Johannesburg - Broadcasting regulator Icasa has rejected a three-year-old complaint by publishing company Caxton over foreign ownership of MultiChoice and MNet.
Caxton lodged the complaint in August 2007, claiming the broadcasters were in breach of the Electronic Communications Act [ECA].
At the time MultiChoice had applied for a commercial subscription broadcasting licence in terms of the act.
Icasa sought to postpone the probe because MultiChoice had not yet been licensed, but after a series of court rulings, its complaints and compliance committee heard the matter in August this year.
In Tuesday's ruling the committee said Caxton had submitted that MultiChoice and MNet, through their holding company Naspers, had breached section 64 of the act.
The section says no foreigner may have "a financial interest or an interest either in voting shares or paid-up capital in a commercial broadcasting licensee, exceeding 20 percent".
Caxton also claimed a breach of section 65 in that Naspers through Multichoice and MNet "directly or indirectly exercises control over more than one commercial broadcasting service licence.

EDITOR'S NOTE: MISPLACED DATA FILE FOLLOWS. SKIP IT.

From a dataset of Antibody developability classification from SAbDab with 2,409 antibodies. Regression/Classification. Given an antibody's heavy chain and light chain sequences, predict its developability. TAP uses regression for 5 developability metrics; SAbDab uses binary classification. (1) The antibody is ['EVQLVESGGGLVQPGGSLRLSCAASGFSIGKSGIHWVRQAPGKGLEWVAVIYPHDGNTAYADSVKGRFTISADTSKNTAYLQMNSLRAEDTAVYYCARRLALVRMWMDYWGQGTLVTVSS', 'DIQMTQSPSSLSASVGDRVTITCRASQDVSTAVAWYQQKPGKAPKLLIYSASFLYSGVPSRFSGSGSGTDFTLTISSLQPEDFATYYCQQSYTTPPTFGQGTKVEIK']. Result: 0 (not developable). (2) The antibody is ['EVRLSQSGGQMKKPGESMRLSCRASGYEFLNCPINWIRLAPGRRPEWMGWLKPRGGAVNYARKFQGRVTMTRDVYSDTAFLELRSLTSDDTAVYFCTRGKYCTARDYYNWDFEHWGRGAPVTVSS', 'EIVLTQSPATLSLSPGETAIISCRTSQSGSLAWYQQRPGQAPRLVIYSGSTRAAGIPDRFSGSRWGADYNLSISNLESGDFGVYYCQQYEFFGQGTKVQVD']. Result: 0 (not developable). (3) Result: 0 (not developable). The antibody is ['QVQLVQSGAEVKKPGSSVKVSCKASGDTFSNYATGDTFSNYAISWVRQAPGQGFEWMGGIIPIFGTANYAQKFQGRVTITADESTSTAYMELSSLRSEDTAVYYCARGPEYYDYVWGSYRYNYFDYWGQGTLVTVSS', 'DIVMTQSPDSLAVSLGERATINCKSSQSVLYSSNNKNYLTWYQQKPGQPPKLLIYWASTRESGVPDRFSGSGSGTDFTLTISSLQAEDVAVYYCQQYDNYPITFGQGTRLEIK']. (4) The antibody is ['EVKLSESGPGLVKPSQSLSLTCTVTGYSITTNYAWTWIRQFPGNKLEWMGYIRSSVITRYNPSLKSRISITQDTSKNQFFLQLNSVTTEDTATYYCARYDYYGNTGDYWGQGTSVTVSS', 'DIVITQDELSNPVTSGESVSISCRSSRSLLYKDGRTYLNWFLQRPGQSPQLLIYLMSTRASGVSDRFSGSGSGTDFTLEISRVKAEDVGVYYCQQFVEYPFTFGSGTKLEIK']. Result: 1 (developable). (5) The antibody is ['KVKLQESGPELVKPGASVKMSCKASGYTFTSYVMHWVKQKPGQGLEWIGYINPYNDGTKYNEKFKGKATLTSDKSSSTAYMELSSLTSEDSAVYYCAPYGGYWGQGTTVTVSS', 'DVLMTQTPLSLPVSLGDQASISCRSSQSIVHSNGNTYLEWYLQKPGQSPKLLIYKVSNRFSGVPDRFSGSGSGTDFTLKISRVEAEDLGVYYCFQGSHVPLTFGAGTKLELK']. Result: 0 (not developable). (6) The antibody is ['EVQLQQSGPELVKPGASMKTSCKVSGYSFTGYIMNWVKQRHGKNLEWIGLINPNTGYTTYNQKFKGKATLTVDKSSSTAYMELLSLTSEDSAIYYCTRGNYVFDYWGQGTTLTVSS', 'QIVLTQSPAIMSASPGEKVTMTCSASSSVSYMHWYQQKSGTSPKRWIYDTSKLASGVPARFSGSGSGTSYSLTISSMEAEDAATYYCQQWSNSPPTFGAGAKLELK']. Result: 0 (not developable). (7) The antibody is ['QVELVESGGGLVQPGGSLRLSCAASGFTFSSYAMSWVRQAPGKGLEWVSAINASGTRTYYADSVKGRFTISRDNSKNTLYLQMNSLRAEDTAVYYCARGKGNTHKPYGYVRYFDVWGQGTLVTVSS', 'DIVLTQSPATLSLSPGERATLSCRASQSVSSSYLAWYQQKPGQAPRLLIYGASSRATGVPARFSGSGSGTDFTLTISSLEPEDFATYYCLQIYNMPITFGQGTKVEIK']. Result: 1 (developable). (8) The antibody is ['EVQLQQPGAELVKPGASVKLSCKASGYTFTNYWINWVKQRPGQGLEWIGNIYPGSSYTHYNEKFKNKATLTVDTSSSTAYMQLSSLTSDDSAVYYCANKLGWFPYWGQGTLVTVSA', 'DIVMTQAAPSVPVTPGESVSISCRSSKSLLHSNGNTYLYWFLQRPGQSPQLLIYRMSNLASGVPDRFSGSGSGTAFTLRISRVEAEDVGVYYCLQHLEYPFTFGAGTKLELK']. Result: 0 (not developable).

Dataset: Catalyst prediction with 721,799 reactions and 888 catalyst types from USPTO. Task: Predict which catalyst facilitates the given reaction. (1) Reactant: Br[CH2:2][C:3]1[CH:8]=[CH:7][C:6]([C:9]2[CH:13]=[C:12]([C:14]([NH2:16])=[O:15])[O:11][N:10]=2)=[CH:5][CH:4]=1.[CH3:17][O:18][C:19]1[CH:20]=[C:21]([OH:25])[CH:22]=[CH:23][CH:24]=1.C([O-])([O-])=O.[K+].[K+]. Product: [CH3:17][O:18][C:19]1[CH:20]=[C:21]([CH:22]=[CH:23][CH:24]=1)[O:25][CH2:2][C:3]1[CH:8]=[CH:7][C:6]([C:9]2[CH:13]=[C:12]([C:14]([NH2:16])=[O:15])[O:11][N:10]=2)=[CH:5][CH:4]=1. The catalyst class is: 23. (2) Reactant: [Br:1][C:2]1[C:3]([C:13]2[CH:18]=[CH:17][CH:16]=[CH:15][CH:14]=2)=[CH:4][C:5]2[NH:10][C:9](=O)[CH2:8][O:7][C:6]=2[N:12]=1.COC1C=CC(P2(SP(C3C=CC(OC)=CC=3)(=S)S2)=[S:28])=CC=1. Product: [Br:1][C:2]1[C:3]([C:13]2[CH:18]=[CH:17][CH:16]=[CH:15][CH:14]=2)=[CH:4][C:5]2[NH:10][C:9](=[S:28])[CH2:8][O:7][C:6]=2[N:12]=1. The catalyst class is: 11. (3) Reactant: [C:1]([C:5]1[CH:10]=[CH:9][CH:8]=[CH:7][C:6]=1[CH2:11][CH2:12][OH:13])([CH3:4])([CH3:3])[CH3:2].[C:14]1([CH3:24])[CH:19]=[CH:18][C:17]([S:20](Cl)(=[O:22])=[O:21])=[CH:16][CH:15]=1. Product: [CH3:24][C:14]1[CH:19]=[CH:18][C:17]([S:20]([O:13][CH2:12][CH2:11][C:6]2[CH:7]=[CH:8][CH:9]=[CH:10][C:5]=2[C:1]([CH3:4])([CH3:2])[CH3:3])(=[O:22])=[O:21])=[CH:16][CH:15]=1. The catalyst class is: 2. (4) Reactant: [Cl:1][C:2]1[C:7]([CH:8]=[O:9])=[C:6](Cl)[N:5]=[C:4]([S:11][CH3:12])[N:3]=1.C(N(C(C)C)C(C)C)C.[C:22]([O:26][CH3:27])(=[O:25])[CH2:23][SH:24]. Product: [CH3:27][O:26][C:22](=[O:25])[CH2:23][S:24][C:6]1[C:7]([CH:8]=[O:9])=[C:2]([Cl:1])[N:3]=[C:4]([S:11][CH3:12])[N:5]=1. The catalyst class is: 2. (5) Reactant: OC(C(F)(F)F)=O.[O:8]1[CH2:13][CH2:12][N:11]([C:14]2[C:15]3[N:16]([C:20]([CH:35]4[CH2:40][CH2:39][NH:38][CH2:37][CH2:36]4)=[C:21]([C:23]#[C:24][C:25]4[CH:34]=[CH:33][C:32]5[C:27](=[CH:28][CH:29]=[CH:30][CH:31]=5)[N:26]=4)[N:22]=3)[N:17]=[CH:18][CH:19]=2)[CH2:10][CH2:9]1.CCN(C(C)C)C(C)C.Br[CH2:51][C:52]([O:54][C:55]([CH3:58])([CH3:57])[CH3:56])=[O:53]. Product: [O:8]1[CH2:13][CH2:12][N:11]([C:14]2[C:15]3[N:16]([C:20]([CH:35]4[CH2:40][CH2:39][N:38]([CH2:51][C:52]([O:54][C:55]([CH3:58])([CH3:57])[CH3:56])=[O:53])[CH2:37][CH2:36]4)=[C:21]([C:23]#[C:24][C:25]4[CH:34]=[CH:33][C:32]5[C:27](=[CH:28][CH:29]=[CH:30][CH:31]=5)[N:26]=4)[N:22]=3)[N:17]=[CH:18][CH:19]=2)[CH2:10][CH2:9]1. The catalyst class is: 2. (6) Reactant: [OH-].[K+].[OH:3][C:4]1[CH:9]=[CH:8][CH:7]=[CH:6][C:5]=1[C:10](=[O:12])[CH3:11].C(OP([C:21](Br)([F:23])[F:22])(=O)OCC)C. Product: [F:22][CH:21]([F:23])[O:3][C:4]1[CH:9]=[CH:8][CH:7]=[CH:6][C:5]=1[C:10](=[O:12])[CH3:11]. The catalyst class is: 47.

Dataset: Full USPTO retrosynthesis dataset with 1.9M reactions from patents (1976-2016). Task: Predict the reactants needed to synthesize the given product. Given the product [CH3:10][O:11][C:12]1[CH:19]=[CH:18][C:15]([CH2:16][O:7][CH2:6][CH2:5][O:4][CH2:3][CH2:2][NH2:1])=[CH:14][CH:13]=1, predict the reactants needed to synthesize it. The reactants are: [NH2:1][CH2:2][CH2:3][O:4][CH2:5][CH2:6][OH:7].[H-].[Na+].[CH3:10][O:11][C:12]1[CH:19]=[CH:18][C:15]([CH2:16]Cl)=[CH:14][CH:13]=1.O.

The committee decided that on the limited information placed before it, foreign shareholders in Naspers did not have a more than 20 percent interest in MultiChoice and MNet voting shares.
The committee said the act defied a financial interest as one that gave the power to control the licensee, or effective say over the affairs of the licensee.
So a large financial interest alone was not enough to constitute "control", the committee said.
"There must clearly be something additional such as an agreement, undertaking or understanding, linked to and based on the financial interest which confers control in the wide sense," it said.
Caxton had not led evidence to this effect.
"For the above reasons the complaint by Caxton in terms of section 64 of the ECA is dismissed," it said.
The complaint that Naspers was operating two broadcasters was dismissed on a technicality.
This point related to exemptions granted to some broadcasters during the transition from the old Independent Broadcasting Authority Act to the Electronic Communications Act.